At this point, following the strong entries of the first two episodes of Community on Yahoo! Screen, I can safely say that the show has hit its stride. Little has changed since its “golden years” on NBC, which is a herculean task considering the loss of so many cast members. But the new storylines and characters that have been presented to audiences here create the best comedy on the airwaves (internet waves?) today. “Basic Crisis Room Decorum” began with Annie calling the gang together at 3 in the morning for an emergency meeting at Greendale. Apparently, City College (Greendale’s long-time rival) has put together an attack ad, pointing out that Greendale not only had a dog named Ruffles attend classes, they also gave her a degree!
The strengths of this episode are, unsurprisingly, in its jokes. Both the combination of the quick snappy one-liners and the running gags work in unison with one another to create a number of gut-busting scenes. The Dean, for example, begins the episode by attempting to call together the gang over his cell phone, only to have been given a fake number for Jeffrey, and is actually talking with two foreign Japanese students via text. This leads to some hilarious scenes of the students asking the Dean to bring Jeff olives, and asking him questions about life in general. The exchange also leads to, once again, the funniest scene of the night right at the end as Takeshi (one of the students) — in an argument with his father — asks the Dean if he’s ever alone. The Dean, thinking the boy is still Jeff, shrugs him off, only for a narrator to state that this was the moment when Takeshi knew he would one day become head of the Yakuza, the Japanese mafia. It’s an amazing buildup and the comedic beats hit all the right spots.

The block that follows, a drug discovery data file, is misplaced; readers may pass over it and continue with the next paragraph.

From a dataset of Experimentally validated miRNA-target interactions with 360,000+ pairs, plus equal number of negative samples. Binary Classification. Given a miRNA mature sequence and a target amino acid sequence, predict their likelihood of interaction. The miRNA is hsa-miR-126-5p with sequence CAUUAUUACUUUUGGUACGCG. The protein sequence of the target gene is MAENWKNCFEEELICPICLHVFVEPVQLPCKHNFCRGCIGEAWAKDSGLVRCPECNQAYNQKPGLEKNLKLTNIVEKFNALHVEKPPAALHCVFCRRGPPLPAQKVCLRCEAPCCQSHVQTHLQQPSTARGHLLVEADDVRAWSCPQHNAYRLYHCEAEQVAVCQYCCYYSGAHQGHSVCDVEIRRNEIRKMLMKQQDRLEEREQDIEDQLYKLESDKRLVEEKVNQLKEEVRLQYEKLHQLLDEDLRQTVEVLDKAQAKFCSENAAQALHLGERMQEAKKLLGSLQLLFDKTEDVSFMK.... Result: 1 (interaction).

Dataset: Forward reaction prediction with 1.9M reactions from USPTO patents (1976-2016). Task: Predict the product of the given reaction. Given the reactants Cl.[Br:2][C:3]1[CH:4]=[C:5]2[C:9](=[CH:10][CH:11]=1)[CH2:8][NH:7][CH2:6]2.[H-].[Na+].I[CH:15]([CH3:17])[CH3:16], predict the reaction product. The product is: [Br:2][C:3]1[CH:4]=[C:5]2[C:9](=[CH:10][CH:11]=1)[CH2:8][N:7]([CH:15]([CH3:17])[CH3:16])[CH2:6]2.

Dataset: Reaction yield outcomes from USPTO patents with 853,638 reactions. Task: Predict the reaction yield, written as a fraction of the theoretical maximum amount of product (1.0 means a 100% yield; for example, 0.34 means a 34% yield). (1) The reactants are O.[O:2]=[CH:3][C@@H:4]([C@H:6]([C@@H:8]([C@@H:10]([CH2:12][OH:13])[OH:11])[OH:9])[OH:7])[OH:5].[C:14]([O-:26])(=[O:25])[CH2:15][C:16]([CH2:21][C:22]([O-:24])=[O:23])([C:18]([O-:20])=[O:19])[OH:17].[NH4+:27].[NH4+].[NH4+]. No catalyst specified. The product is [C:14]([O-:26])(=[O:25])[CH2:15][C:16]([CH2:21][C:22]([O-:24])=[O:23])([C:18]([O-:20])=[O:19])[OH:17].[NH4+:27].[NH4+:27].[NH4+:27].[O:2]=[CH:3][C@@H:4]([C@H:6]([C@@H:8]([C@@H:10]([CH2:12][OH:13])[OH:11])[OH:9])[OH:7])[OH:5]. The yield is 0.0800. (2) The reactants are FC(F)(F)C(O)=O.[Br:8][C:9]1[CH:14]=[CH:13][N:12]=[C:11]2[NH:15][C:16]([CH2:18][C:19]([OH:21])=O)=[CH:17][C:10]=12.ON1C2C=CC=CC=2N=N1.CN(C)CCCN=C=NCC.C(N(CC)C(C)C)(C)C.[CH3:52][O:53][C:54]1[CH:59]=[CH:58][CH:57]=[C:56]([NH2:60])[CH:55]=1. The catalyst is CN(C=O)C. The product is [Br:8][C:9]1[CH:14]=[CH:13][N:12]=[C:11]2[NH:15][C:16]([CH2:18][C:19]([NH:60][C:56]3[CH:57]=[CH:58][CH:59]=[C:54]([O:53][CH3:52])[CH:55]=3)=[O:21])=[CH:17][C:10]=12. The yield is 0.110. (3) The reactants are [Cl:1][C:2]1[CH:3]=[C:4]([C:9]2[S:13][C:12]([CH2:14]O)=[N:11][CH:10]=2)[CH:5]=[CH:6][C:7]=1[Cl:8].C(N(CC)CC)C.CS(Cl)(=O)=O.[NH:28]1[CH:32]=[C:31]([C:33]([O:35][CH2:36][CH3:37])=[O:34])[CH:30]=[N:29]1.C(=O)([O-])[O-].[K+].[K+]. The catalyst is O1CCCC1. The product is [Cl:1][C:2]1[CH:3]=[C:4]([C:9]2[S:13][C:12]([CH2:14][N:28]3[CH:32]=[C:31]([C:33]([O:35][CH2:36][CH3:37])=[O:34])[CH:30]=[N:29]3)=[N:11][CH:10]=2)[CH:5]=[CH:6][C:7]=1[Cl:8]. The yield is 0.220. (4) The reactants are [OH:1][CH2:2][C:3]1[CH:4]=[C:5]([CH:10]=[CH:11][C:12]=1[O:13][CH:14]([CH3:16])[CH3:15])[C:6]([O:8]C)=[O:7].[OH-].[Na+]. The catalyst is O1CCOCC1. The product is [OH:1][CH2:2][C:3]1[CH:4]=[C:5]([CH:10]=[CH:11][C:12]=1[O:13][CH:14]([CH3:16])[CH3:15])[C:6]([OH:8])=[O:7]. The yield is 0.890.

The idea of a dog receiving a degree from a community college is ludicrous in and of itself, but knowing Greendale and its history, it’s something you could definitely see happening. How Ruffles actually received his degree (which took her “28 dog years to receive”) is never explained, and the episode is made all the better for that, as you’re left wondering how the dog kept getting to all these classes and how all the professors were ok with it being there! Such is Greendale, I suppose. While City College’s attack ad was funny, Greendale’s response ads were even funnier with the gang deciding to take the fight to Ruffles, creating a slander advertisement that tore apart Ruffles’ character. It’s absolutely ridiculous, but seeing the gang work as a well-oiled machine with such a ludicrous challenge presented to them is what makes the show what it is. The very idea of creating a commercial meant to sway public opinion against a canine for “eating cat turds, potentially barking at black mailmen, impersonating a lobster, and having 27 puppies with 5 different fathers” is perfect for the show.